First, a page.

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Throughout my life people have asked me this question: "if you were to have your last meal on Earth, what would be it be?" My answer has remained the same, a study in muted consistency: a large platter of charcuterie alongside a medley of Corsican goat cheeses, crusty French baguettes and washed down by as many bottles of Château Pétrus as I could possibly drink...I mean, if it is indeed the last supper, who's worrying about a spot of indigestion coupled with a hangover?

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According to my trusty Larousse encyclopedia, the etymology of charcuterie is from "chair cuit", which roughly translated, becomes "cooked flesh". Since refrigeration and freezing is relatively modern, the need to preserve meat to be stored for later use was invented, like all good things, out of necessity. Whilst fish was salted and marinated, meat was cured, smoked, dried, brined, hung in darkness and subjected to many shapes and form, from the majestic salami to the humble sausage; the rustic pâté cooked with lard to the exquisitely delightful andouille; the wondrous rillettes to the delicately perfumed Jambon de Bayonne. And much, much more.

If I had the time (and the inclination) I would write a whole book about cold cuts and their origins: this is the abbreviated version, the Shakespeare of Saussisson, as it were, in three small acts.

Ancient literature often speaks of the sausage, whether in Homer's Odyssey (700 BC) or in the poet Aristophanes (425 BC) and in the writings of that other, less known, poet Phéricrate (420 BC). Around the early Roman empire, among the Indo-Germanic people, we find the beginnings of the terrine as minced meat combined with the stomachs and viscera of their animals was cooked with blood and fat. Gruesome but tasty, no doubt, and highly portable.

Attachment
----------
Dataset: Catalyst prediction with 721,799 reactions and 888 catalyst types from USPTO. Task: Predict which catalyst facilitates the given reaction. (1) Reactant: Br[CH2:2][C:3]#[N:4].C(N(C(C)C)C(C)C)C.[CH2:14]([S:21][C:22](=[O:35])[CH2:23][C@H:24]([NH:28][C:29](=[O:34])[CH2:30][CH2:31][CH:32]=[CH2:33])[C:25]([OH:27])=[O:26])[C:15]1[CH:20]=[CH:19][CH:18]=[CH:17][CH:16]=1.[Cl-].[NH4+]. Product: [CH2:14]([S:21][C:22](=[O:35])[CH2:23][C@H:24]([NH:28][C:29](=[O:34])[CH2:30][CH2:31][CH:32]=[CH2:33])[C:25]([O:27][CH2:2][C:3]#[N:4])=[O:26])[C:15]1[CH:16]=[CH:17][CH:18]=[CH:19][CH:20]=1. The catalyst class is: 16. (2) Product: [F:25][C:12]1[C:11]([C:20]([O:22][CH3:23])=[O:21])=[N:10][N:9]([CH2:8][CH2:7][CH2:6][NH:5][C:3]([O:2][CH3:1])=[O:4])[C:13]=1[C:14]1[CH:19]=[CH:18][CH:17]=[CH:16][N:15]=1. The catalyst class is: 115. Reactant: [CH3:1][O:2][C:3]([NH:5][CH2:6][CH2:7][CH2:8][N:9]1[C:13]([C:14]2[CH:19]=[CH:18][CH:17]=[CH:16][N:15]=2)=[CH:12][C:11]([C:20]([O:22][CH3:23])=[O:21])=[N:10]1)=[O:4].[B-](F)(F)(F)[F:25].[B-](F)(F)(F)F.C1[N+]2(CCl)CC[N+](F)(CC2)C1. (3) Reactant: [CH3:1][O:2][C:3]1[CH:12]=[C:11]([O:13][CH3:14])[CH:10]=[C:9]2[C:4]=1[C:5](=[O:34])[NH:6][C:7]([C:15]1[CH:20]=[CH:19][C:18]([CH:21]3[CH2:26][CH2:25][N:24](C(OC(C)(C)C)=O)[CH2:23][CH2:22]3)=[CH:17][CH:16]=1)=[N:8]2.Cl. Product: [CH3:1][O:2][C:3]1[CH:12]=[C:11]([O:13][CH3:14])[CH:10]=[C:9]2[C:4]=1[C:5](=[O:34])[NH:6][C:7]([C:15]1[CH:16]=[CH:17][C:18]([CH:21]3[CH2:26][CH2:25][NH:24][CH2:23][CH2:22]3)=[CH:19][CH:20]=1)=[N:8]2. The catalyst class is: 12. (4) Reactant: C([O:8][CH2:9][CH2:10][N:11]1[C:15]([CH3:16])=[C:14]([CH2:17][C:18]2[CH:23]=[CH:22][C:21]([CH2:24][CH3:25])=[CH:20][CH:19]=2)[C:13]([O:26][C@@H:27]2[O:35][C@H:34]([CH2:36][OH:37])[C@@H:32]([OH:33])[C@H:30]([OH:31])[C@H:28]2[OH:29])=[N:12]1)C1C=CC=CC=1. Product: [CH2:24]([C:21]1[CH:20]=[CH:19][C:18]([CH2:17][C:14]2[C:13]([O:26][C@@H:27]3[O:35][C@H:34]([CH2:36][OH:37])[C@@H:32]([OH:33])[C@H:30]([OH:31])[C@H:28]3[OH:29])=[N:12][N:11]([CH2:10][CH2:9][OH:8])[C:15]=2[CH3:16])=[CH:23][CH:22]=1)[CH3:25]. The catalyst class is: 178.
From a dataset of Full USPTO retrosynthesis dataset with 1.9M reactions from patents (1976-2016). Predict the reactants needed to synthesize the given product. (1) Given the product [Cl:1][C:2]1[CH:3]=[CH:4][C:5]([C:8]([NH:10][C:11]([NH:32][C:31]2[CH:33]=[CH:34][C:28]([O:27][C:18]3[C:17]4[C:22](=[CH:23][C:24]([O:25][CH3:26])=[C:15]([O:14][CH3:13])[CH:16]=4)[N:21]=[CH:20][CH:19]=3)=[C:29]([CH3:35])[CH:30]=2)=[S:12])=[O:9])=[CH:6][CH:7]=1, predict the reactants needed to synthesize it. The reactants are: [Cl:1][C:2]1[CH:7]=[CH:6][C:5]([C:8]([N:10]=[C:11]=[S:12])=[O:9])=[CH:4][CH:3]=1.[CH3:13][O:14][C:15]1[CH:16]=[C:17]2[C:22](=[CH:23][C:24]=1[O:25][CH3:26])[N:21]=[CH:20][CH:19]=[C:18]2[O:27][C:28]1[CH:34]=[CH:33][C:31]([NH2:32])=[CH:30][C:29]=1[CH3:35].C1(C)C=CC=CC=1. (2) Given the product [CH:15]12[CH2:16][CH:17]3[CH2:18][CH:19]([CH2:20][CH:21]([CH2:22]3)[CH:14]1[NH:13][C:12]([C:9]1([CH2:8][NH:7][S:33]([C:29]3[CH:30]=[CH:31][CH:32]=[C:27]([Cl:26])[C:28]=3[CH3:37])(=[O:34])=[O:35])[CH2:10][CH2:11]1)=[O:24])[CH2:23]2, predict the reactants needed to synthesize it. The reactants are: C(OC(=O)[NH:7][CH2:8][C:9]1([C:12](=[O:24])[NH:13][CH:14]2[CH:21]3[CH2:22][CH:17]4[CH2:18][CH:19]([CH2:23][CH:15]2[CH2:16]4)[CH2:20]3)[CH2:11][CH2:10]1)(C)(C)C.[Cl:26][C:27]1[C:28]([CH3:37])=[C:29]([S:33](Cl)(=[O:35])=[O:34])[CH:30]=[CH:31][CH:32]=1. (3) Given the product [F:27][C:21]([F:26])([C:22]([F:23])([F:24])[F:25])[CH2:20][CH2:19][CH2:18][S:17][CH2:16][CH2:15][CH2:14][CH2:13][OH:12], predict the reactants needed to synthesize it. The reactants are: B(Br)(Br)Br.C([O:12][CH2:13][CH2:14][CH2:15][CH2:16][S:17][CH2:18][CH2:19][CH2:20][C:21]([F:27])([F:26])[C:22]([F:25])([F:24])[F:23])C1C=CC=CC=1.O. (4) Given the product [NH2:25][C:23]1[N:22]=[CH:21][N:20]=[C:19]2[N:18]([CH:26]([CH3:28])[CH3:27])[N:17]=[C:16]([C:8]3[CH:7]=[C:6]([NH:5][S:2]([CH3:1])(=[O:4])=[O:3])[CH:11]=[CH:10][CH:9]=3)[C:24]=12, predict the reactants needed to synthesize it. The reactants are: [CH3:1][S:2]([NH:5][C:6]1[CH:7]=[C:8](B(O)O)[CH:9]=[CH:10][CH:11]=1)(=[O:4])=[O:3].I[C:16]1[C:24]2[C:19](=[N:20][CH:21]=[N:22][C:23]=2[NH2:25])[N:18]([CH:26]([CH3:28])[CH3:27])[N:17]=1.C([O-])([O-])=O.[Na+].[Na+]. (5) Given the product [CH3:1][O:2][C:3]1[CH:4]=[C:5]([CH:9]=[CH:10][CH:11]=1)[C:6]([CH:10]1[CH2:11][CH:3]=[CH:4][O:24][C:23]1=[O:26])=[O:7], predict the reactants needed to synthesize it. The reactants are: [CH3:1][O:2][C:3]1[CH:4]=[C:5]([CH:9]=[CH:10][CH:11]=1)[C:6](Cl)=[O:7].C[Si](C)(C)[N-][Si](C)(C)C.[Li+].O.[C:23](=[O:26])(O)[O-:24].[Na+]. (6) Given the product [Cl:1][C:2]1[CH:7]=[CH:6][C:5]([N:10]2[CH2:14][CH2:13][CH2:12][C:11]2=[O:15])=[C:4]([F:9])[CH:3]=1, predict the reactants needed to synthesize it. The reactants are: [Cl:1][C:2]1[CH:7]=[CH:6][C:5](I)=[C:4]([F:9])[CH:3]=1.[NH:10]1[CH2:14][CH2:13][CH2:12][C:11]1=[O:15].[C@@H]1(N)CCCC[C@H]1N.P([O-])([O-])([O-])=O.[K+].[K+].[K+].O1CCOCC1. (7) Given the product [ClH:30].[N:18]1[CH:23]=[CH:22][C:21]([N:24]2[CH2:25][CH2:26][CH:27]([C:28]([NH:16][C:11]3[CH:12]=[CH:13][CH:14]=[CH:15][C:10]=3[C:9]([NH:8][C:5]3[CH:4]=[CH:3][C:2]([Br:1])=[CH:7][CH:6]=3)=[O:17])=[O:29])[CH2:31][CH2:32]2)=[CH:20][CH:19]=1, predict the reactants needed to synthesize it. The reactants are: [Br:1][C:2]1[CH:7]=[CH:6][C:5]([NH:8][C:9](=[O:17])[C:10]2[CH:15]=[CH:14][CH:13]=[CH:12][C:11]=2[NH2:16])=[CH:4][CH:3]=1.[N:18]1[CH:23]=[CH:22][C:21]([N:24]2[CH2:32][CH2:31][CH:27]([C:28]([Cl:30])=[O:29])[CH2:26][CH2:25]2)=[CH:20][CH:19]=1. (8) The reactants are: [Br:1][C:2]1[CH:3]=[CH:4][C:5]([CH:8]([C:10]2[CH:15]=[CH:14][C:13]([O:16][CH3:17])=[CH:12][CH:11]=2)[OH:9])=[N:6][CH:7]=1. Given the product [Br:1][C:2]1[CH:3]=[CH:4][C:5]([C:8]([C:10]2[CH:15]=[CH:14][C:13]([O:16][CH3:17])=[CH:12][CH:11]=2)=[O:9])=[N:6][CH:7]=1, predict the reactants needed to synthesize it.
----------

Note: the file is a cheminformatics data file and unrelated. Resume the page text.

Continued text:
Further reading in my Larousse, significant testimony arrives from the archeological site of Forcello (500 B.C.), in the province of Mantua, where 50,000 pieces of animal bones, of which 60% from pigs, were found. Their study revealed that they belonged to pigs of approximately two or three years of age and that practically no bones of the rear legs were present. It was probably then that the concept of of charcuterie products was born.

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Before the nobility encroached on people lives, animals were reared exclusively to meet the requirements of the family. In Etruscan times the first forms of non-nomadic breeding had started to develop. A few centuries later, the Romans, who were no slouches when it came to pickling and curing, gave us a multitude of meat products, focusing on pork legs from which raw, smoked & cooked hams were born and became one of the most precious product obtained from the porcine and the main event in innumerable social and celebratory occasions. Then came the glorious salami: the origin of the word salami comes from the Italian "salare" meaning to salt. Roman soldiers were often paid with salt, (hence the word salary which also comes from "salare"). Originally salami was just made from pork but more recently other meats including beef and turkey have been used.

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And here's the health benefit: - Hallelujah, there is one! - because salami is fermented it contains lactic acid bacteria which can help maintain a healthy digestive system.

My salami rules: it should be cut thick; in fact it should be thick enough to be able to stand on its edge. All it requires is a some crusty bread, and good hard cheeses like pecorino which goes well with a number of dry-cured salamis. There are (and no one has ever attempted to count) hundreds if not thousands of types of salamis so listing becomes impossible. Personally, when I can get it, I would buy the Rosette from Lyon, or the Milano, from Milan, both outstanding in quality and taste though lately I have been able to purchase a pure pork salami laced with hazelnuts from Auvergne. Some German salamis are also notable for their well balanced use of spices.